The saving grace is that Madson and Burnett haven’t pitched much. The problem is that is that Madson is coming off major surgery. The hope is that Burnett adds depth and the starting pitching eats enough innings to limit bullpen use. Along those lines, the Angels starting five can eat innings, so there’s hope!

And that’s not a bad segue to my next question: If you could tell your manager one thing, what would it be?

That’s a tough question, because I think [Mike] Scioscia’s strategy is pretty solid. If the starters are pitching well, he’ll ride them. My only thought would be get some bullpen roles worked out fast! I don’t know what those roles should be, but the Angels need someone to step up. Even if it’s Mark Lowe, who they just acquired. They’re trying pieces, but nothing’s really standing out right now.

Anything else bugging you? Other teams? Ongoing stories? Mine is how the whole ESPN staff is berating themselves for picking the Yanks last in the AL East.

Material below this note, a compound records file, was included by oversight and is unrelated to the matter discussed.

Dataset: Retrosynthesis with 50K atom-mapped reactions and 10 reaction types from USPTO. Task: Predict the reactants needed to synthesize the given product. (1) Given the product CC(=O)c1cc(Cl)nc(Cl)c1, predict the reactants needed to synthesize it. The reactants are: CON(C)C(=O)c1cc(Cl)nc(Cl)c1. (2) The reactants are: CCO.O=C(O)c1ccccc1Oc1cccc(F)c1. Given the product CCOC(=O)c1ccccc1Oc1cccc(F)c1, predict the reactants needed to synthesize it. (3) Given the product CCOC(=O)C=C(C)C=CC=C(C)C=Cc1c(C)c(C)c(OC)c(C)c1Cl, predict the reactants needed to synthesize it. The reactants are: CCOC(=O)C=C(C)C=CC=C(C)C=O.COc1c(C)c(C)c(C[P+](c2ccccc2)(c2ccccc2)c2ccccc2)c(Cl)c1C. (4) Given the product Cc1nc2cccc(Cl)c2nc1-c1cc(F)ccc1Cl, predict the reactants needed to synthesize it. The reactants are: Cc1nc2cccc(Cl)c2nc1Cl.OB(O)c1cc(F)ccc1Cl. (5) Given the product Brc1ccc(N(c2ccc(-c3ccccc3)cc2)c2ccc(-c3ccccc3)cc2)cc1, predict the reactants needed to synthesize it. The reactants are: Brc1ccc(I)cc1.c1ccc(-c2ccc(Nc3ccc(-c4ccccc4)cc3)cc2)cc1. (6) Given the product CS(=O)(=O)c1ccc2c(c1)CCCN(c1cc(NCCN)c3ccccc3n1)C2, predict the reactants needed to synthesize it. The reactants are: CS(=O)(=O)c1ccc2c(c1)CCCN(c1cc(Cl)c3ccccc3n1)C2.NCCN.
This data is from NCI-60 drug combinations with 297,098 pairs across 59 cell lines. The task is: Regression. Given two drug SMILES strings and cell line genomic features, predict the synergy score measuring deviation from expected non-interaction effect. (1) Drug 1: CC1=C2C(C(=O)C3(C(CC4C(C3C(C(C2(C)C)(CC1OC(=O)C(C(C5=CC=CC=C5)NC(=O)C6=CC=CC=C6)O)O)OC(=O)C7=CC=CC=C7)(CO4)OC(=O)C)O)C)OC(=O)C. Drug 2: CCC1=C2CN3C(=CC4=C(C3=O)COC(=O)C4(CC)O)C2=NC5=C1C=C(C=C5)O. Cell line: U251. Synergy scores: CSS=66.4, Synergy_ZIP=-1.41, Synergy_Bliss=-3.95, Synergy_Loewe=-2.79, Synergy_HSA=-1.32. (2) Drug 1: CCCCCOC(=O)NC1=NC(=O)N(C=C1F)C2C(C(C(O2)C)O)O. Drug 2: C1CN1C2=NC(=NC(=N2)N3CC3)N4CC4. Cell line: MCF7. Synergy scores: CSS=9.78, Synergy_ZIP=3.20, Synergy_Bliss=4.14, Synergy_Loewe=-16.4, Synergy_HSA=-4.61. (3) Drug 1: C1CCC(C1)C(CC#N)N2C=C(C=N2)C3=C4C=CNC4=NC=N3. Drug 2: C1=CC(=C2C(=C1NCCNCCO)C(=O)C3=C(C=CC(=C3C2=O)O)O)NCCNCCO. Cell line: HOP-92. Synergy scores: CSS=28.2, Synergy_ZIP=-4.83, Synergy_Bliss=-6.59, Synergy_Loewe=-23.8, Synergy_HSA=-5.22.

Ugh, yes. Well, for me, I’m sick of hearing the whole “attendance is down and baseball is dying” story.

Is that even true?

Attendance is low in some cities (see: Miami), but Forbes just came out with their annual franchise valuation and guess what, the Marlins were up year over year!

People compare MLB to the NBA in attendance. Well, here’s a fun stat: attendance for MLB games in Detroit averaged 37,383 in the 2012 season, and you’ll remember they had a very disappointing season until the end of the year. Average attendance so far in 2013 for the Detroit Pistons: 12,262.

And given that’s, like, the total population of Detroit at this point…

The other issue I have with the story is baseball makes more money off the field than it does on the field. In today’s baseball, it’s almost more about eyes on a screen than butts in a seat.

Especially in this market. The YES network is like the Vatican.

Jumping on TV revenue first is what made the Yankees the Yankees in my opinion.

There’s a masters thesis in that.